It seems recently that every radio talk show host calling has the same question. Ditto each magazine reporter. Everyone wants to talk about labioplasty: surgically trimming the labia to look like a porn star’s.
I’ve been around long enough to remember attending women’s health conferences in the early 70s where we considered ourselves brave and liberated for looking at our own cervixes with mirrors and flashlights. I once lay head to head with another woman as a parade of onlookers circled us, each bending to peer into our specula-stretched vaginas. One matron straightened, alarmed, and alerted me, “My dear, you have blood up there!” I responded that I had my period. Her face worked for a moment as she processed this information. Then she smiled. “Oh, yes,” she nodded, “of course that’s where it comes from,” and she moved down the line. We knew so little of ourselves then that we prized each new piece of knowledge and power.
Fast forward three decades. Now periods are optional and the thrill of ownership of our genitals is eclipsed by the anxiety of comparing them to the perfect digitally retouched porno pussy. Sigh.
Labia are like faces. All have the same basic parts yet each is distinct. Labia are filled with sensitive nerve endings that deliver the most exquisite sensations when swollen and treated nicely. Beneath the skin of the labia lie the crura or legs of the clitoris (the hard round button tucked under the clitoral hood is but a fraction of the organ). Since the labia are rarely symmetrical, each responds a bit differently to touch, providing more and varied sensations as we climb towards orgasm. Many women use knowledge of these anatomical differences during masturbation. As we get closer to orgasm, we may pull on that slightly larger left labia to increase traction on the clitoral hood, for instance. The wise lover will pay attention to these details and explore his/her lover’s geography to learn the many available exciting pleasure paths.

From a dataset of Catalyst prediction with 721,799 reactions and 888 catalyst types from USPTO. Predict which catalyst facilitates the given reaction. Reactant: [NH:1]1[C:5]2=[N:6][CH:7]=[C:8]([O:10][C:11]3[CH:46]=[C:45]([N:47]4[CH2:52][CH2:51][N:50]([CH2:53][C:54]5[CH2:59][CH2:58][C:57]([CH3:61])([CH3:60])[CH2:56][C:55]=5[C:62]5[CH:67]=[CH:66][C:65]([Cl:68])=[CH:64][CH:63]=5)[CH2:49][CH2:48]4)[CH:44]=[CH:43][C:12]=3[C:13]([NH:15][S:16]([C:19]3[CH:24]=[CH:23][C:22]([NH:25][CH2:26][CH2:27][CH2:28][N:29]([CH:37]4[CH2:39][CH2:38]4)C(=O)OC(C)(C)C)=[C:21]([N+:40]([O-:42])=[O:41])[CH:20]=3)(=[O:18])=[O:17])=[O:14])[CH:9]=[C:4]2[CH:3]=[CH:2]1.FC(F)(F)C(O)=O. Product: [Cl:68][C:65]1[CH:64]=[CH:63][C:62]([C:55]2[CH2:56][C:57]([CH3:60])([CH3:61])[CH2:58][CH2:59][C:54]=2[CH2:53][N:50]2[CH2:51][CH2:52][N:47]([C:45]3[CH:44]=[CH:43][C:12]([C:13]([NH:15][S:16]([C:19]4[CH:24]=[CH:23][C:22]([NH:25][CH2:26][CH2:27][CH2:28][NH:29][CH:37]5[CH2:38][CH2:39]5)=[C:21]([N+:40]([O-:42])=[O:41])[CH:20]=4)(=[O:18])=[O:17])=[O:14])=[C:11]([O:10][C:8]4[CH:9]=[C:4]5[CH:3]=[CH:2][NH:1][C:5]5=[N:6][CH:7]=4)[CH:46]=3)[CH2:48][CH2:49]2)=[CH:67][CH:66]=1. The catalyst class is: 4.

Labioplasty has nothing to do with pleasure. Zero, zip, nada, zilch. Trimming your pussy lips to be tiny, tight, and symmetrical is entirely about meeting some theoretical perception of what the ‘perfect’ woman’s labia is ‘supposed’ to look like. This month. Considering we can’t see our own vulva without a mirror and a flashlight, genital plastic surgery certainly isn’t about our own visual satisfaction. Is it solely in response to what we believe are the wishes of our male partners? But if you ask most men to describe the ugliest pussy they ever saw, they’ll quickly respond, “It was beautiful!”
So why are women submitting to this surgery? We’ve already bought that our breasts are too small, our bottoms not appropriately peachy, our thighs too cottage cheesy, and our stomachs too slack. Our icon models are anorexic waifs while our real life population gets fatter and fatter. Perfection seems ever more unattainable.
Each of us owns our own body and has every right to do with it whatever we want. No question. It troubles me greatly, though, that so much emphasis is placed on appearance with barely a reference to function or pleasure.
Before we consider removing the tissues that cause us to call out God’s name, let’s think hard about what we are doing and why. If you feel that your relationship would be improved by having slimmer labia, examine your relationship! Invest in a copy of Joani Blank’s book, Femalia, and celebrate the beauty and diversity of the women’s vulvas photographed in those pages. If you want to change the appearance of your netherlips, get a piercing or shave your pubic hair, like really, look at the styles achieved on sites like https://www.manscaped.com and get inspired! But please, think twice before surgically altering your tender bits. Remember: fashion changes, but pleasure is forever.